When it comes to quality of care, a patient advocate can ensure that nursing home staff responds quickly to call lights and patient concerns. The patients should always have access and transportation to their doctor or dentist's office. Adequate staffing is also something to consider, and family members should visit nursing homes during the daytime, the evening, on weekends, and holidays to determine patient to staff ratios.
Safety of residents is of primary importance to all caregivers, advocates, patients, and their families. For example, handrails should be available in all hallways and every bathroom should be equipped with a grab bar. Hallways should be free of clutter that can cause fall hazards. Hallways should also be adequately lit during daytime and nighttime hours. Every nursing home, assisted living facility, or adult day care center should have smoke detectors and a working sprinkler system on the property.
Elderly care advocates are also especially aware of the use of physical restraints in nursing home scenarios. Restraints such as lap cushions and seat belts are often necessary in order to protect and ensure the safety of the senior. However, if family members are at all concerned that their loved ones are being inappropriately restrained or prevented from leaving their room, joining in on facility activities, or access to outside environments, the patient advocate is responsible for investigating and ensuring that family concerns are being addressed.
Policies against Abuse
When inspecting a nursing home for a loved one, ask to see a copy of the facilities policies against abuse. Every nursing home, home health care, or assisted-living facility should have policies in place regarding the ramifications of any type of abuse by staff members or even family members within the facility.
Patient advocates are especially aware and alert to concerns of family members as well as residents and staff members regarding the topic of abuse, suspected abuse, or situations that may increase the risk of abuse in a variety of scenarios.
Elderly patient advocates should be aware of the different types of abuse that may occur in a nursing home environment. While it is not common to find instances of fraud, power of attorney abuse, financial abuse, or sexual abuse in nursing homes, the fact is, it can happen.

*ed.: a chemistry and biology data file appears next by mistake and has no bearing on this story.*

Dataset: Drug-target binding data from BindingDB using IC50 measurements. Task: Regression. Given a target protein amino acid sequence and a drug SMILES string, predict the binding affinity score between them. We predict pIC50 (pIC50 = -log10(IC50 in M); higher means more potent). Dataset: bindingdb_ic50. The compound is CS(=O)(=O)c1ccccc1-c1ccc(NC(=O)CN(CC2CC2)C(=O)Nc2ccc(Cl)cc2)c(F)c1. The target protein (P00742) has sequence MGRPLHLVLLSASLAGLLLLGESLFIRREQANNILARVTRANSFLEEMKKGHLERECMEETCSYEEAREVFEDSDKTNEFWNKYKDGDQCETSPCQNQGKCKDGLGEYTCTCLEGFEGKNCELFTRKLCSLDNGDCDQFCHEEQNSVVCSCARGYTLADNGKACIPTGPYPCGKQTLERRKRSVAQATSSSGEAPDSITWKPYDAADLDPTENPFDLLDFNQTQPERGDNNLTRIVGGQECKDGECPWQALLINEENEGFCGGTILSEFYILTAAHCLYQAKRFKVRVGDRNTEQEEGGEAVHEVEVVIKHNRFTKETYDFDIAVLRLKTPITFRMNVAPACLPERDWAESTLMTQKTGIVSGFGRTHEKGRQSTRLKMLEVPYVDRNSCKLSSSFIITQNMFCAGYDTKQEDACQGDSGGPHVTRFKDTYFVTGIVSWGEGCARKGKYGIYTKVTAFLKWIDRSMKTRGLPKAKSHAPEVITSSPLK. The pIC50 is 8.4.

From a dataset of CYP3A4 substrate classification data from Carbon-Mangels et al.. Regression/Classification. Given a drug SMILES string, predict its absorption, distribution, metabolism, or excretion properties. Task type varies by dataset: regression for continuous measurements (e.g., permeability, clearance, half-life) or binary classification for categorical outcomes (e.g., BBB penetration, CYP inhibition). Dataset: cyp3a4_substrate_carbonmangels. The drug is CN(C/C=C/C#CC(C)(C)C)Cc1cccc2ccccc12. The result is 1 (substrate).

Two of the most common forms of abuse that occur in nursing facilities today include physical abuse, such as the use of restraints, forced feeding, and ignoring or otherwise verbally abusing or hurting the feelings of a resident.
Another form of abuse in nursing homes today is medical abuse, meaning that patients may be given the wrong medication, not receive adequate individualized medical attention, and in some cases, may experience billing fraud.
The truth is that the continually changing medical care needs of seniors in nursing homes are, if not ignored, often neglected. Many seniors are hesitant to complain about new aches and pains, side effects of medications, or feelings that they are over-medicated. Many seniors don't realize that their physical condition has changed, that they have become frailer, or that their mental cognition has changed. A growing sense of confusion among the elderly may prevent them from being able to adequately express their own concerns.
Often, it's left to family members to notice these changes. However, what of the residents who don't have regularly visiting family members, friends, or relatives who stop by to notice such changes?
Nursing staff often perform regular assessments on patients, but careful follow up with doctors and specialists is often lacking. Some of the most common medical abuses may include:
Over medication or under medication.
Lack of adequate care or follow up due to reduction of staff members in a nursing home.
Medical negligence on the part of doctors.
Neglect of a patient's personal hygiene.
Lack of dental or vision care such as an increased need to refit dentures, or renew a prescription for glasses.
- Definition of an Advocate?
- Ways to Prevent Elder Abuse
- Awareness of the Red Flags in Elderly Advocacy
- A Resident's Rights in a Nursing Home
- How to Be a Good Mediator
- Prevention of a Concussion
- What is the 'Minimum Necessary' Policy in HIPAA?
- ICD-10-CM Coding Guidelines - Disease of the Blood and Blood-Forming Organs and Certain Disorders involving the Immune Mechanism (Chapter 3) and Endocrine, Nutritional, and Metabolic Diseases (Chapter 4)
- How to Adhere to HIPAA
- Processing Healthcare Insurance Claims
- Additional Resources on Concussions
- ICD-10-CM Guidelines for Coding and Reporting
- Concussion Causes and Risk Factors